International Studies Abroad (ISA) is an organization that pairs students from the United States and Canada with service-learning projects that best match their studies. These volunteer opportunities are offered all around the world, and there are many offered here in Peru. Several organizations in Lima offer these volunteer internships to students, and they are beneficial for both parties. While students learn a new language, a new culture, and new professional skills, the organization receives an eager volunteer who wants to help the local community.
One of these organizations is Mundo Libre, a development and rehabilitation center for at-risk youth in Peru. ISA student Sarah Smoak has volunteered her time here for the past months, and she has shared her experience with _Living in Peru_.
_Why does Mundo Libre exist in Lima?_
Mundo Libre’s official mission statement is Promover, a través de la aplicación de programas de prevención y rehabilitación, el desarrollo integral saludable de un sector de la niñez y adolescencia en alto riesgo del Perú.’ This roughly translates to Promote, through the application of prevention and rehabilitation, the healthy and integral development of a sector of the children and adolescents in high risk in Peru.’
_What exactly does ‘at-risk’ mean?_
There are three qualities each of the youth we work with has: they are under 18, they have had issues with drugs, and they have, in some way, lived on the street. These adolescents are more likely to be at-risk for future problems with drugs, alcohol, and unemployment.
_How is Mundo Libre’s approach to both individual and community therapy unique?_
We work with children and adolescents by focusing on the whole person, not just one part; our approach could be considered holistic therapy. In that way we work with education (there is an official and licensed school that operates within our institution), health (there is a nurse who is on-site every weekday and a psychiatrist who visits about every 15 days), psychology (we have both individual and group therapy as well as general support from psychologists/psychology interns), and skill-based training in the form of workshops.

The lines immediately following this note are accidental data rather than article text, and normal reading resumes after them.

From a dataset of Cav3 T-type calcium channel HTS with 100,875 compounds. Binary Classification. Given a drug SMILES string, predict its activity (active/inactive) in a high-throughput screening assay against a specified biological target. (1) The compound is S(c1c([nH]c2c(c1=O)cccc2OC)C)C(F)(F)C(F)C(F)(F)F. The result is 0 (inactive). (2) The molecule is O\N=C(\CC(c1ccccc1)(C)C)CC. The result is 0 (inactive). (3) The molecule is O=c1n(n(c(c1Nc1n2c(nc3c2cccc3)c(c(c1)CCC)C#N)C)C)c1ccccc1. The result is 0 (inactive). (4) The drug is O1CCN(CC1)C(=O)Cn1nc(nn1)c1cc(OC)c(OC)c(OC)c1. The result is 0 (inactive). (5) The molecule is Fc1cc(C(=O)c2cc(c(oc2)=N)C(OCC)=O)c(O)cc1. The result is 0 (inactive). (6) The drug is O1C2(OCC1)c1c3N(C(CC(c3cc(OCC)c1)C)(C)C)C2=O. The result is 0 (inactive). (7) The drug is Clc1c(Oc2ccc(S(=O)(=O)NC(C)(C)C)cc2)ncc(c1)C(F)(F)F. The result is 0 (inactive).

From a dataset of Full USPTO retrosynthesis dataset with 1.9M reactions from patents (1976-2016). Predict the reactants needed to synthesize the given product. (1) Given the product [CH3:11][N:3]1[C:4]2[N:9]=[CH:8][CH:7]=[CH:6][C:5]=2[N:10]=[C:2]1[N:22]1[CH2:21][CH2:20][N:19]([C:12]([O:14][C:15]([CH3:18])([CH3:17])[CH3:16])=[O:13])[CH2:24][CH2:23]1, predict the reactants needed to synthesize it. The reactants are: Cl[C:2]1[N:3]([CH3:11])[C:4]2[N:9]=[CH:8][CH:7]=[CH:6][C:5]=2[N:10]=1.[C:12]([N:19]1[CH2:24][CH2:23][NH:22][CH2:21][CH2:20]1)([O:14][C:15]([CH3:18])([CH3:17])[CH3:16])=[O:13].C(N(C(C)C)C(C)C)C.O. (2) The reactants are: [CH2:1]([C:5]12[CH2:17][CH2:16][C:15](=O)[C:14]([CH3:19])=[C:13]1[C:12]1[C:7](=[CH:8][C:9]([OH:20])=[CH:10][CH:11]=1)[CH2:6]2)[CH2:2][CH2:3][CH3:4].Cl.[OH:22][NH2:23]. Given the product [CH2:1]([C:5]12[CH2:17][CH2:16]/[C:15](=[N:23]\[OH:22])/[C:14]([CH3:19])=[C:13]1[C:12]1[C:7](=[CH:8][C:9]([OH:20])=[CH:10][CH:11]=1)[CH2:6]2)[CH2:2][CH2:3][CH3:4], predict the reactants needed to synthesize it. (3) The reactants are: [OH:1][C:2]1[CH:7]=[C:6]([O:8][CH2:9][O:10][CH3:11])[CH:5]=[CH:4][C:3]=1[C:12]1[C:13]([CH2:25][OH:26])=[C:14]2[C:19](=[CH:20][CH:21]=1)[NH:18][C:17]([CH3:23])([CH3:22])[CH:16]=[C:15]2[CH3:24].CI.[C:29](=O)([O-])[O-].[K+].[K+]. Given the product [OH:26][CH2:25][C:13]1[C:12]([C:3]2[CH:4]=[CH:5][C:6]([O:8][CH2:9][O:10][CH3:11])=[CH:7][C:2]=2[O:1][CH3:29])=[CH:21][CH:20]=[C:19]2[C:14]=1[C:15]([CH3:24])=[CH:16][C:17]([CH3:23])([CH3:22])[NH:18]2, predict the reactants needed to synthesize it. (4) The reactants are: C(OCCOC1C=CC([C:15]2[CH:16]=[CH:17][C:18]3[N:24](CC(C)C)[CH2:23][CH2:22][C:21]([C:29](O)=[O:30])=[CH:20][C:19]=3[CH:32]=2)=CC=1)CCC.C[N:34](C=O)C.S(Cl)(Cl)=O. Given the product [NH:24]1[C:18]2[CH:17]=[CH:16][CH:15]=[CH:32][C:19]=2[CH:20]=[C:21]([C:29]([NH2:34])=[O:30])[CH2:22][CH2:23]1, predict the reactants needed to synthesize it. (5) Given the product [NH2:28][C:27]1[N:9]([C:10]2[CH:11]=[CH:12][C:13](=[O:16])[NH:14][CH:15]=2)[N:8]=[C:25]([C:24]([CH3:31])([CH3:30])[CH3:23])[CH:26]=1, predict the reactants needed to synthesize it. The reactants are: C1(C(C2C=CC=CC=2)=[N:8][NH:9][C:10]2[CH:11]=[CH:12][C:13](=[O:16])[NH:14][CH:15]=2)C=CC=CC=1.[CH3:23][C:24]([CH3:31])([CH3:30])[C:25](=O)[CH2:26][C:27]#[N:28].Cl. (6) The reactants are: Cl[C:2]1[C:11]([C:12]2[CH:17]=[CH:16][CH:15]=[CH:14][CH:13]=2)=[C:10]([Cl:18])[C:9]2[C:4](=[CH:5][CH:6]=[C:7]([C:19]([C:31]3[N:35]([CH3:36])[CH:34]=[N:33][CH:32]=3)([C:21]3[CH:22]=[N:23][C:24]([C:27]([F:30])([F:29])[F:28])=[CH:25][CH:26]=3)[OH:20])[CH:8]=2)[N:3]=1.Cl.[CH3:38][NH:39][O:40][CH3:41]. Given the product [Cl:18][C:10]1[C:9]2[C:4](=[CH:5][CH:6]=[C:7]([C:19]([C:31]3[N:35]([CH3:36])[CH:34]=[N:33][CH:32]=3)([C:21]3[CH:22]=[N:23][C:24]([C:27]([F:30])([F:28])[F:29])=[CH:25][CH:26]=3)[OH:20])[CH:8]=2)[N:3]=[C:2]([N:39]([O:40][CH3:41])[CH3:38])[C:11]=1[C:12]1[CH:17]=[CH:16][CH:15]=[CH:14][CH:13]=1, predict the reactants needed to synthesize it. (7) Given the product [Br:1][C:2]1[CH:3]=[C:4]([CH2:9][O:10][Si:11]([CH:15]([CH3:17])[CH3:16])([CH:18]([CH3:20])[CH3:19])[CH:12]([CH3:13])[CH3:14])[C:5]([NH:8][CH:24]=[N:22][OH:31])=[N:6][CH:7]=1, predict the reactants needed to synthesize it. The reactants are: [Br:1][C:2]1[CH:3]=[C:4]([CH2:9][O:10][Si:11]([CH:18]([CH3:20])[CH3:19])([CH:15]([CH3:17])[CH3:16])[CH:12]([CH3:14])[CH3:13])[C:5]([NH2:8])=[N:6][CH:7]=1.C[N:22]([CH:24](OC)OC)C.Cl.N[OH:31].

_What kind of activities does Mundo Libre provide for the youth?_
In the boys’ house we have candles, ceramics, carpentry, computer, and handicrafts workshops. In the girls’ house we have sewing/knitting, chocolates/dessert-making, computer, and handicraft workshops. These workshops aid the youths’ rehabilitation by giving them things to do while in Mundo Libre’s community (boredom tends to increase desire to consume drugs) and skills that they can use once they have graduated from our programs as legitimate ways of making a living (many of the children were involved in child labor on the streets – such as selling candies or singing on buses – and many of the girls were involved in prostitution).
_What responsibilities are given to ISA interns at Mundo Libre?_
I work as a psychologist in the boys’ house four days a week. I am responsible for recording observations on five of the boys at least twice a week, leading group therapy sessions individually and with others, recording group therapy sessions in the boys’ official files, attending classroom sessions (known as accompaniment), and also completing general administrative tasks in the psychology office. I have also been responsible for assigning the Hermana de la Semana, or “brother of the week” award, in which the boy with the most positive behavior is rewarded.
_How does your experience at an internship in Peru compare to that of yours in the U.S.?_
I have been given a lot of responsibility for the time I’ve been here in Peru in comparison to some jobs and other experiences I have had in the U.S., which has been really nice. Also, the people here are really dedicated to the work they’re doing – as the director of Mundo Libre is fond of saying, it’s really a “labor of love.” Every staff member and intern who works at Mundo Libre loves what they’re doing and does it solely for the betterment of the youth. It’s been really incredible to actively participate as a volunteer. The opportunities afforded to me here include improving both my Spanish and my understanding of clinical psychology – actually, before this placement I was not considering clinical psychology as a career path, but now I am!
To donate to Mundo Libre, you can visit here
Learn more about ISA
Learn more about Mundo Libre
_Living in Peru_ interviews an intern who works at Mundo Libre, a rehabilitation center for at-risk youth.